Joseph’s sister climbed the steps. I was thrilled to see her. And even though she had, of course, aged, she seemed full of energy - clearly reminding me I was over five years older than her. I’ve lost count of all the times I’ve thought about how different I would be today - if my parents had not moved out of Brooklyn when I was ten. Did my cousins who stayed offer a glimpse of that difference?  

We headed to the car. My aunt said,“Let’s drive to 78th Street,” then turned to me. “You want to see you old house?”
Did I !

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Thursday, September 27, 2012

A Cousin Encounter of Another Kind (Four)

(TO READ THE PREVIOUS ENTRIES TO THIS SERIES CLICK THE NUMBER BELOW)
                          ONE  TWO THREE
I boarded the N train in the city at 57th Street and 7th Avenue. After a local stop or two the train emerged into the daylight.I could see the Brooklyn Bridge span over the East River through the window across from me, Just past the bridge, a looming Watchtower sign came into view. The last time I focused on these landmarks was on my TV screen, September 11, 2001, when thousands of Manhattanites mass exited the city. What looked Apocalyptic then, appeared as serene as a busy city could be serene on this sunny, humid morning.

Still, I could not keep myself from thinking What am I doing alone in this railroad car of strangers? Then I saw the chart of stops farther down the N line; ones that had a more familiar ring to them: Prospect Avenue, 59th St., New Utrecht Ave., 86th St. I remembered how my mother had so enjoyed wheeling her shopping cart in, through, and out of the small, Italian family-owned storefronts that lined 86th Street and 18th Avenue, before she became a reluctant Nutmegger.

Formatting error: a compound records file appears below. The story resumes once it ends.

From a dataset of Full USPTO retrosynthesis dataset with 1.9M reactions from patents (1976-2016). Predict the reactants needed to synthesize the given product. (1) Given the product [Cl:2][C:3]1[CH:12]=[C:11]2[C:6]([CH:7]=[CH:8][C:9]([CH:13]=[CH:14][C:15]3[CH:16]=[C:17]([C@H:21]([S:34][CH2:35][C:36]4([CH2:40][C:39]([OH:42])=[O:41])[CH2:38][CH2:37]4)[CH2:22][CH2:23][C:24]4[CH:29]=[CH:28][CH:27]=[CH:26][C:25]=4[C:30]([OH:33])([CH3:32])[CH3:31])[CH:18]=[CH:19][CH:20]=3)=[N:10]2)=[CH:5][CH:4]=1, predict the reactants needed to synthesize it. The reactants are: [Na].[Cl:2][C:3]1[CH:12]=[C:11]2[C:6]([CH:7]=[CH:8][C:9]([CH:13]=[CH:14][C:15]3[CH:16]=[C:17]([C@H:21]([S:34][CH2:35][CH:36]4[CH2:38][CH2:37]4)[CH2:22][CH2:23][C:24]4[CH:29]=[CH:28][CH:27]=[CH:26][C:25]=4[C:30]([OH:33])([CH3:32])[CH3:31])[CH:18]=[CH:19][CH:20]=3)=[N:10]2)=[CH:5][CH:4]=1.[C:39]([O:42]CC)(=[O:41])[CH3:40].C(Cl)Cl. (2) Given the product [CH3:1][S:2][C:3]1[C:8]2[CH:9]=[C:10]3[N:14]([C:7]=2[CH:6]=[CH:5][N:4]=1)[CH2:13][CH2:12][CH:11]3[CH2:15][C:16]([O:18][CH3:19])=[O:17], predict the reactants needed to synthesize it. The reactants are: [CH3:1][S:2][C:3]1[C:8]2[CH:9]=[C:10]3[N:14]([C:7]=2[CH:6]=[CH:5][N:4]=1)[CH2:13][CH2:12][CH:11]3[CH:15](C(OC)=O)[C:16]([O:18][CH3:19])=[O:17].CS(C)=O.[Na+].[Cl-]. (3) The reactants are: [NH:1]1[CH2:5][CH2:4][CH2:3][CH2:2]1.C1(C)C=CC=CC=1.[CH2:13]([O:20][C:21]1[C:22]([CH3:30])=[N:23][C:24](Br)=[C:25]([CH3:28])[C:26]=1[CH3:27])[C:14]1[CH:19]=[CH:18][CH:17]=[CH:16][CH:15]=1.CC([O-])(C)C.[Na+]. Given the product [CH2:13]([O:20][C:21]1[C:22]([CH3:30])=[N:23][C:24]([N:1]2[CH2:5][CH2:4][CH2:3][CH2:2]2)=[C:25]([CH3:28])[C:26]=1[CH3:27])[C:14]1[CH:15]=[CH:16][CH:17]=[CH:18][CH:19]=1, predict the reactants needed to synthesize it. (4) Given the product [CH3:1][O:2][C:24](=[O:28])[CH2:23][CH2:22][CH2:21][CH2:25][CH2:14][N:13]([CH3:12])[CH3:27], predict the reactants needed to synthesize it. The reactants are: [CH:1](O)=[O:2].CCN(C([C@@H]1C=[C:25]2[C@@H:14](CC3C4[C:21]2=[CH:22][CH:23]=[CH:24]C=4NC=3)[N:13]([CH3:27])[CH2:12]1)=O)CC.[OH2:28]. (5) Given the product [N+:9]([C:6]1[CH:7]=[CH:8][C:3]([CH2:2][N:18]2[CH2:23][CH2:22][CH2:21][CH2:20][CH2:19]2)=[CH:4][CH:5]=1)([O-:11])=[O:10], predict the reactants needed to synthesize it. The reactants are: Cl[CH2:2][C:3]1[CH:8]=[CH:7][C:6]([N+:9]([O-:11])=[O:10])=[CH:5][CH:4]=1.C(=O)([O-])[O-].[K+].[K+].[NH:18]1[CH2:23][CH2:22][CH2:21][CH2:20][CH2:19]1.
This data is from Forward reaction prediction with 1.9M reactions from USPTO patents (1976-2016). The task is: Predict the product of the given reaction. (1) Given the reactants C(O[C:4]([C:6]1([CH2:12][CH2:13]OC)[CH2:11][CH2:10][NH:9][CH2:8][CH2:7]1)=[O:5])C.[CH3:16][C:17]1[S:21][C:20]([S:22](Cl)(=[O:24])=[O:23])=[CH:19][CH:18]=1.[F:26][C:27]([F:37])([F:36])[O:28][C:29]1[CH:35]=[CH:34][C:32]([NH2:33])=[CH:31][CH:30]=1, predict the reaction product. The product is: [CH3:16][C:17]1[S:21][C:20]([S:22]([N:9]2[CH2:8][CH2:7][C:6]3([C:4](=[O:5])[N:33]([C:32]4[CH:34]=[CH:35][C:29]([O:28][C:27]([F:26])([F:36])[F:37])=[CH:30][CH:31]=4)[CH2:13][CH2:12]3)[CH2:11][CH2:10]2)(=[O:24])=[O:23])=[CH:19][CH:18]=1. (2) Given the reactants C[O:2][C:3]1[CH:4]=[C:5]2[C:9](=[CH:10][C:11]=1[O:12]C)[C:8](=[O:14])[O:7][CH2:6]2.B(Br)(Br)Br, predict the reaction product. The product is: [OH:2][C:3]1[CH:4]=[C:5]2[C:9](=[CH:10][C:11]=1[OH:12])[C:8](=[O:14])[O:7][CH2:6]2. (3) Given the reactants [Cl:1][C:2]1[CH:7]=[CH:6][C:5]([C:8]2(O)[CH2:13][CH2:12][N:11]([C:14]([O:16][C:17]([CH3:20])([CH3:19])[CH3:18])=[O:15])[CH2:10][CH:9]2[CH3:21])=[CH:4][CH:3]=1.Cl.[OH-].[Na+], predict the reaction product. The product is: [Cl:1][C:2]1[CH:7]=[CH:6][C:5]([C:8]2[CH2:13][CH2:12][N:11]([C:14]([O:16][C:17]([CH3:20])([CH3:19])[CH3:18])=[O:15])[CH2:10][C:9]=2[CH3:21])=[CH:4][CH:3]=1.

The train stops ran all the way down to Coney Island. It occurred to me: I might not only be trying to recapture the past. Maybe I was starting a future.
 
I followed my cousin’s instructions and got off at the Fort Hamilton station. I had planned to pick up a dozen cannoli  on the walk to his apartment. Within a half block I realized the 1950s “Little Italy” neighborhood I use to visit as a child had changed its milieu from Mediterranean to Far Eastern. Blueberry muffins from a Chinese bakery on 8th Avenue would have to do.
My iPhone Navigation App measured just over a mile from where I stood to Cousin Joe's address. I walked the ascent of street numbers quickly; the avenues, not so much, in the increasing humidity. In about twenty minutes I phoned from the front steps of his four-family apartment house.
He answered, "Be right down". Said his sister, the driver in the family, would pick us up on the stoop. Now there was a Brooklyn word: stoop. In Brooklyn, neighbors sat on stoops - in New England, porches.
(to be continued - just one or two more .....really!)